Ashkelon, Israel — For the residents of this coastal city of 120,000, the 10 miles between the Gaza border and the center of town seemed like a comfortable buffer. But in the wake of last Thursday’s rocket hit on the northern edge of the city, the buffer has all but dissolved, nerves here are raw, and residents are wondering if their city will become the next Sderot.
Jerusalem — When his parents began to suffer health problems that made it difficult for them to continue living in Israel, Bruce Markowitz got busy.
Believing that his folks might have to return to the United States, he contacted a number of New York-area geriatric care-management agencies that arrange everything from meals on wheels and home medical visits to property management and round-the-clock nursing care.
Program links volunteers
with elderly Holocaust survivors.
As Sandra Glicksman walked towards the private room of Inge Heilbrunn in the Grace Plaza Nursing Center in Great Neck, Heilbrunn was in a wheelchair anxiously awaiting her arrival.
Heilbrunn, an 85-year-old widow and Holocaust survivor, was visibly upset. Jewelry that she had kept in her Scrabble box was missing.
“I’ve looked all over,” Heilbrunn said, beside herself. “It’s gone. Somebody took it. ... It meant a lot to me.”
Friday, May 23rd, 2008
The Salute To Israel Parade is back in town this Sunday, and it’s terrific in a multitude of ways, which begs the question: Why does just about every Jewish day school lack confidence in the appeal of this parade, so much so that have to make attendance at the parade “mandatory”?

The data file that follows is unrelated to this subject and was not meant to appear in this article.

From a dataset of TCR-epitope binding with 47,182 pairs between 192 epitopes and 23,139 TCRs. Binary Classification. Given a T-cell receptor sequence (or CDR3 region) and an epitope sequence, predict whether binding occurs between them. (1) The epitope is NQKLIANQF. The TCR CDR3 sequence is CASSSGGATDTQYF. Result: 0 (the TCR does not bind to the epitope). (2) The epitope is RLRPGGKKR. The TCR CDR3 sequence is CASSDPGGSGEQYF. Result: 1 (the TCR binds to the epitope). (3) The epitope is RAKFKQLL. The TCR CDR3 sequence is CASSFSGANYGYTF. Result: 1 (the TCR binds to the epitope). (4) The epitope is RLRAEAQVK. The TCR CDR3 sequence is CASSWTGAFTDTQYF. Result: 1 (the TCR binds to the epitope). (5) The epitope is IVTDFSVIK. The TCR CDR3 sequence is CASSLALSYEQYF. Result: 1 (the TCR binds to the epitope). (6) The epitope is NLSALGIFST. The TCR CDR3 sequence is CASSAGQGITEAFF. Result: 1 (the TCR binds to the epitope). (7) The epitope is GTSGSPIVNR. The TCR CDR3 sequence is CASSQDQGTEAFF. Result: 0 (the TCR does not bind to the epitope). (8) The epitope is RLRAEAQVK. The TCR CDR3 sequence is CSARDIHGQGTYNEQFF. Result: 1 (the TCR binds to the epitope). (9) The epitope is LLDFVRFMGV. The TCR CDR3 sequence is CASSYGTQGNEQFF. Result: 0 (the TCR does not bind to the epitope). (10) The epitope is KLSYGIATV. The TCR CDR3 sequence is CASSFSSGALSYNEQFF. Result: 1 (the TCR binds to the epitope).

Kids naturally love parades, and most yeshiva kids love Israel, so why is everyone so sure kids won’t come to this parade without a whip and chair?
‘Jews don’t become nurses,” Meryl Collyns (then Greenblum) was told, when she expressed interest in nursing school as she was completing high school in Queens in the early 1970s.
But she persisted and upon graduation got a job at Roosevelt Hospital, where she has worked for more than 30 years and now serves as director of nursing for maternal child health. When she began, she was one of three Jewish nurses in the hospital and recalls that her manager, a Seventh Day Adventist, was sympathetic to her scheduling needs around the Sabbath and holidays.
On Rosh HaShanah will be inscribed and on Yom Kippur will be sealed how many will pass from the earth and how many will be created, who will live and who will die …
From the Rosh HaShanah liturgy
On these summer days in the late autumn of his life, on the mornings when he feels strong enough, Harold Dubow opens a siddur. Waking late in a living room on the edge of Brooklyn’s Midwood neighborhood, he takes some pills, eats a small cereal breakfast and recites Shacharit from a large-print prayerbook he keeps nearby on a small table.
Henreich Heine, the German-Jewish poet, wrote more than a century ago, ìder vorhang fallt, das stuck ist aus,î the curtain falls, the play is done. Then, in that tragic coda, the ax fell, too. Yet the drama goes on, a few German-Jews puttering around on a stage they refuse to leave, enchanted by that language.ìWir haben viel fur einander gefuhlt,î how deeply we were wrapped in each otherís lives, wrote Heine.